Kosovo is located amidst a potential market in South-East Europe of 100 million people. It is well connected to regional centres via road, rail, and air communications, and linked to the regional centres via 16 roads that pass through Kosovo.
Major transport connections have been rebuilt and will be upgraded in the near future. After completion of planned road constructions, Kosovo will have access to the ports of Durres in Albania and Thessaloniki in Greece.
||Travelling Distance from Pristina (km)
|Thessaloniki (port city)
|Durres (port city)
|Bar (port city)
Pristina Airport is Kosovo’s air bridge to Europe and the rest of the world. It has a capacity of one million passengers per year. The airport connects Kosovo via direct flights to London, Vienna, Istanbul, Budapest, Zurich, Tirana, Frankfurt, Düsseldorf, Stuttgart, Hannover, Copenhagen, Stockholm and Gothenburg. Railway transport has an 80-year old tradition in Kosovo. The railway lines cover the entire territory, both north to south and east to west. The main network is 236km long, and in addition there are 97km of industrial railways. Railway upgrades are planned to divert more heavy transport from roads to rail.
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A stable political system and a young, multilingual population
Kosovo has an estimated population of 2 million, of which approximately 90% is
Albanian, 8% Serb, and 2% others. The age and gender breakdown is as follows:
|0 – 14
|15 – 64
The Albanian majority and the non-Serbian minorities are mostly Moslems. Few of them are Catholic. The Serbian Minority is largely Christian Orthodox.
The official languages in Kosovo are Albanian and Serbian. The majority of the population speaks Albanian. Serbian, Bosnian and Croatian are spoken by minorities. A very large number of people also speak English, German and other European languages. English is the official language of UNMIK. The texts of legislation created in Kosovo since the beginning of the UNMIK administration exist in English, Albanian and Serbian.
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An inviting business environment
UNMIK has successfully built a stable macroeconomic environment. Kosovo has adopted the Euro as its currency and as a consequence does not run currency management or exchange rate risks. Moreover, the Kosovo Government runs a stable and forward-looking fiscal policy. The tax revenue base has been widened. The improvement in revenue collection, overall fiscal stability and the growth of the GDP can be seen in the graph and table below.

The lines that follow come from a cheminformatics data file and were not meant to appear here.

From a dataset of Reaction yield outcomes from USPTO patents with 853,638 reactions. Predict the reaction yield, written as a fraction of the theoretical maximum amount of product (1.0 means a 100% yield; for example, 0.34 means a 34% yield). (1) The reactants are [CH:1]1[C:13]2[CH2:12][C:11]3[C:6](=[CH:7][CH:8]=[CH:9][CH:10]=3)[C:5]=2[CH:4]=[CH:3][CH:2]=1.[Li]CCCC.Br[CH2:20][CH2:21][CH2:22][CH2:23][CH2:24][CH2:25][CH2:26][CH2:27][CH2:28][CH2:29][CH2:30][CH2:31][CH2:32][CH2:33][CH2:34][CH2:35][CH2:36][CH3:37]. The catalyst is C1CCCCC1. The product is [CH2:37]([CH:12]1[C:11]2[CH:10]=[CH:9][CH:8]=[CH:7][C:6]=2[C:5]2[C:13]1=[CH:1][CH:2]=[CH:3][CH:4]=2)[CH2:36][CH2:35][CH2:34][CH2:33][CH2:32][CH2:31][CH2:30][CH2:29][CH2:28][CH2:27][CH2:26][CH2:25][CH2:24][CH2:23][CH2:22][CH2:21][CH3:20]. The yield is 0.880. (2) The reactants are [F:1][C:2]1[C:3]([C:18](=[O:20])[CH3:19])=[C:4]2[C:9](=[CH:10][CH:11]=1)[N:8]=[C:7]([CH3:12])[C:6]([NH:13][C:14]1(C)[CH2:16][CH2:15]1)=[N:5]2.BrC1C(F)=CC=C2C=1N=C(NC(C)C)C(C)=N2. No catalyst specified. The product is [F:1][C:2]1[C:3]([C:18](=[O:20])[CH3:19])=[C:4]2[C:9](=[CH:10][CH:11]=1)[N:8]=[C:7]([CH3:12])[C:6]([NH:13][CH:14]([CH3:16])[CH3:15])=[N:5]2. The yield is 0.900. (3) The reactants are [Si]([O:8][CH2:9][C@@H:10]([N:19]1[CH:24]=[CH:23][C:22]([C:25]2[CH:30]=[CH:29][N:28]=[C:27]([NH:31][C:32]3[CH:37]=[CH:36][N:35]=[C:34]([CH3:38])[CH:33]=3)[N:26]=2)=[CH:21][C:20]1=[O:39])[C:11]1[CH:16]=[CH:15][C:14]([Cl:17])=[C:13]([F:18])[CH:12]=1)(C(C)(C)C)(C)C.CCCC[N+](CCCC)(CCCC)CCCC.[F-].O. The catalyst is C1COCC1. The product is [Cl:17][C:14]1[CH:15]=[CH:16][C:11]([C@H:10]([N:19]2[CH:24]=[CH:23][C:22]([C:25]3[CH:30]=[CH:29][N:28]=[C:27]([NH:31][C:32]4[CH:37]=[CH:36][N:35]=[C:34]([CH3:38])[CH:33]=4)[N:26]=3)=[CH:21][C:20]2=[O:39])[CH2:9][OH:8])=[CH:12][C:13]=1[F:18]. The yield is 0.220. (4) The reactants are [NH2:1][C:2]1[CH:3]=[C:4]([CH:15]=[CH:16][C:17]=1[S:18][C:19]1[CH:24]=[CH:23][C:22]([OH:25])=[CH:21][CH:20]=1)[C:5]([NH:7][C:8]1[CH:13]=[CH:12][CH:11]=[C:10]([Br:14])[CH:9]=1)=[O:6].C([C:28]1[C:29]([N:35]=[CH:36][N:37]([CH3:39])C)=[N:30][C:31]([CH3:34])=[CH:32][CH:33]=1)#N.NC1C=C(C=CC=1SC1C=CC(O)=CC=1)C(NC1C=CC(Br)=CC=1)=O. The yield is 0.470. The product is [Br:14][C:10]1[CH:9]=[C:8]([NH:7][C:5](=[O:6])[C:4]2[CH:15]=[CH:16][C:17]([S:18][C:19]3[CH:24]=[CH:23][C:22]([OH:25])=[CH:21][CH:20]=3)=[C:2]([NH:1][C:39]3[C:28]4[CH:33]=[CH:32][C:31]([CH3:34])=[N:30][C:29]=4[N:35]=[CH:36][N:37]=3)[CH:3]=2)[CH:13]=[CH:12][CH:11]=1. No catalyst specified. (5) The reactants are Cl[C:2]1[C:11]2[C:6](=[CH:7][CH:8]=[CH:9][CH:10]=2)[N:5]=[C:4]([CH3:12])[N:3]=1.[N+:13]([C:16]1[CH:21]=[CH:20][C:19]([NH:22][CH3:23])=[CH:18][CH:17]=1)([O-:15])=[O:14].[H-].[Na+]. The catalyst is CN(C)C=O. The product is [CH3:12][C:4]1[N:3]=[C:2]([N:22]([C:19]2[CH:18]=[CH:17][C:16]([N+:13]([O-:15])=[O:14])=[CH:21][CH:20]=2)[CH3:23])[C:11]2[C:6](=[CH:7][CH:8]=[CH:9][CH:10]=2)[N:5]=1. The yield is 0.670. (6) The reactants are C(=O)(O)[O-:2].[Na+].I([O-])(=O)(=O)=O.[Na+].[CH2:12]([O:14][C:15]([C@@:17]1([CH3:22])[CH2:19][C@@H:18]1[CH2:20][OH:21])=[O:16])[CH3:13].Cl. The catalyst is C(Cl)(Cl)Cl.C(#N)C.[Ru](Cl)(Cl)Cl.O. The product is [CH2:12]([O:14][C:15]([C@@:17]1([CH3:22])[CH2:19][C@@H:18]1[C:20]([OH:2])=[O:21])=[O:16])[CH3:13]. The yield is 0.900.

|GDP (MILLION EURO)
|GDP PER CAPITA (EURO)
|GDP GROWTH (%)
|GNDI PER CAPITA (EURO)
|INVESTMENT (MILLION EURO)
|FOREIGN AID (MILLION EURO)
|CONSUMER PRICE INDEX (% CHANGE)
A very large number of private businesses have opened up in Kosovo since 1999. That is in itself proof of a supportive business environment. Approximately 43,000 private businesses have been registered. The majority of them are active in trade, but as shown in the table below, nearly half of them are distributed across many other, quite diverse business sectors.
Registered private businesses classified by economic activity
A modern legal framework
The legal system is continental (Austro-Hungarian tradition), with recent amendments through Regulations and Laws. Since the beginning of the UNMIK administration in Kosovo in 1999, a number of regulations/laws have been adopted to support the development of a modern and competitive market economy. With assistance from experts from the EU and other countries, Kosovo has created a modern legal framework.
Regulations and administrative directions are available on UNMIK’s website (www.unmikonline.org). In the following table we singled out some of the essential economic laws and regulations
A sound banking system
Over the past four years Kosovo’s financial sector has been built on completely new foundations. The Banking and Payments Authority of Kosovo (BPK), established in November 1999, is an independent body which successfully regulates the banking and insurance sectors.
All of Kosovo’s banks are now private, some of them foreign-owned. There are seven registered banks, ten Savings and Credit Associations, twelve micro-finance institutions, four other non-banking financial institutions and eight insurance companies. The Pro Credit Bank(www.procreditbank-kos.com), established upon the initiative of several leading International Financial Institutions, and the Raiffeisen Bank of Austria have the largest market share in Kosovo. Local banks licensed by the BPK include the New Bank of Kosovo, the Bank for Private Business, the Economic Bank, the Credit Bank of Pristina and the Kasabank, which all offer similar banking services (see page 47 for the contact details of these banks).